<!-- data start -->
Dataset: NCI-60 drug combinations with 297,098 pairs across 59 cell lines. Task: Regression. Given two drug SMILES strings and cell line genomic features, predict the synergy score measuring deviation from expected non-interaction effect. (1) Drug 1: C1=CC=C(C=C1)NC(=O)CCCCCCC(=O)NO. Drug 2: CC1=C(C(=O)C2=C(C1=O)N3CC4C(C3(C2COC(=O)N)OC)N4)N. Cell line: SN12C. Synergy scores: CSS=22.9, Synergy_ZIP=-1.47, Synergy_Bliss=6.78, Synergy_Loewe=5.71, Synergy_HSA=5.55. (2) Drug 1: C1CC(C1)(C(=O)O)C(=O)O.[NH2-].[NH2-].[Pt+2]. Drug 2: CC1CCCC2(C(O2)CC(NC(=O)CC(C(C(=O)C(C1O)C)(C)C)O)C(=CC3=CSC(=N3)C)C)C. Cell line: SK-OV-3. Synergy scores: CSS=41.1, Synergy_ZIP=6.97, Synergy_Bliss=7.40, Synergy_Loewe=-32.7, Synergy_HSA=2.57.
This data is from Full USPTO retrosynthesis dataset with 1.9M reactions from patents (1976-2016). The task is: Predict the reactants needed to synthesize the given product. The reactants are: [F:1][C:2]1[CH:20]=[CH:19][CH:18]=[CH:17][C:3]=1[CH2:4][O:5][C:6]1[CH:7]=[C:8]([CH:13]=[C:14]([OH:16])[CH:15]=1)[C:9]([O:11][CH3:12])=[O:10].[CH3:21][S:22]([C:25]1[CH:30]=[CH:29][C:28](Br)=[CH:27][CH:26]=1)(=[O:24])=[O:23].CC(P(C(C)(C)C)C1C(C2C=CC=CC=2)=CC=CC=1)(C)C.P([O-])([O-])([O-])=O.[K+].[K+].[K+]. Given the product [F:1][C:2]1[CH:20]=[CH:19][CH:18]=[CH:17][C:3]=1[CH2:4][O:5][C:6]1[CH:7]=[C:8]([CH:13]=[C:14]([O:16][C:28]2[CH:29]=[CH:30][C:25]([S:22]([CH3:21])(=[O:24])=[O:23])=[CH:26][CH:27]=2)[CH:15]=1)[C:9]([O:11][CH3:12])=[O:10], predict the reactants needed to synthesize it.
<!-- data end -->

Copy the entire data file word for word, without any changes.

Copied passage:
Dataset: NCI-60 drug combinations with 297,098 pairs across 59 cell lines. Task: Regression. Given two drug SMILES strings and cell line genomic features, predict the synergy score measuring deviation from expected non-interaction effect. (1) Drug 1: C1=CC=C(C=C1)NC(=O)CCCCCCC(=O)NO. Drug 2: CC1=C(C(=O)C2=C(C1=O)N3CC4C(C3(C2COC(=O)N)OC)N4)N. Cell line: SN12C. Synergy scores: CSS=22.9, Synergy_ZIP=-1.47, Synergy_Bliss=6.78, Synergy_Loewe=5.71, Synergy_HSA=5.55. (2) Drug 1: C1CC(C1)(C(=O)O)C(=O)O.[NH2-].[NH2-].[Pt+2]. Drug 2: CC1CCCC2(C(O2)CC(NC(=O)CC(C(C(=O)C(C1O)C)(C)C)O)C(=CC3=CSC(=N3)C)C)C. Cell line: SK-OV-3. Synergy scores: CSS=41.1, Synergy_ZIP=6.97, Synergy_Bliss=7.40, Synergy_Loewe=-32.7, Synergy_HSA=2.57.
This data is from Full USPTO retrosynthesis dataset with 1.9M reactions from patents (1976-2016). The task is: Predict the reactants needed to synthesize the given product. The reactants are: [F:1][C:2]1[CH:20]=[CH:19][CH:18]=[CH:17][C:3]=1[CH2:4][O:5][C:6]1[CH:7]=[C:8]([CH:13]=[C:14]([OH:16])[CH:15]=1)[C:9]([O:11][CH3:12])=[O:10].[CH3:21][S:22]([C:25]1[CH:30]=[CH:29][C:28](Br)=[CH:27][CH:26]=1)(=[O:24])=[O:23].CC(P(C(C)(C)C)C1C(C2C=CC=CC=2)=CC=CC=1)(C)C.P([O-])([O-])([O-])=O.[K+].[K+].[K+]. Given the product [F:1][C:2]1[CH:20]=[CH:19][CH:18]=[CH:17][C:3]=1[CH2:4][O:5][C:6]1[CH:7]=[C:8]([CH:13]=[C:14]([O:16][C:28]2[CH:29]=[CH:30][C:25]([S:22]([CH3:21])(=[O:24])=[O:23])=[CH:26][CH:27]=2)[CH:15]=1)[C:9]([O:11][CH3:12])=[O:10], predict the reactants needed to synthesize it.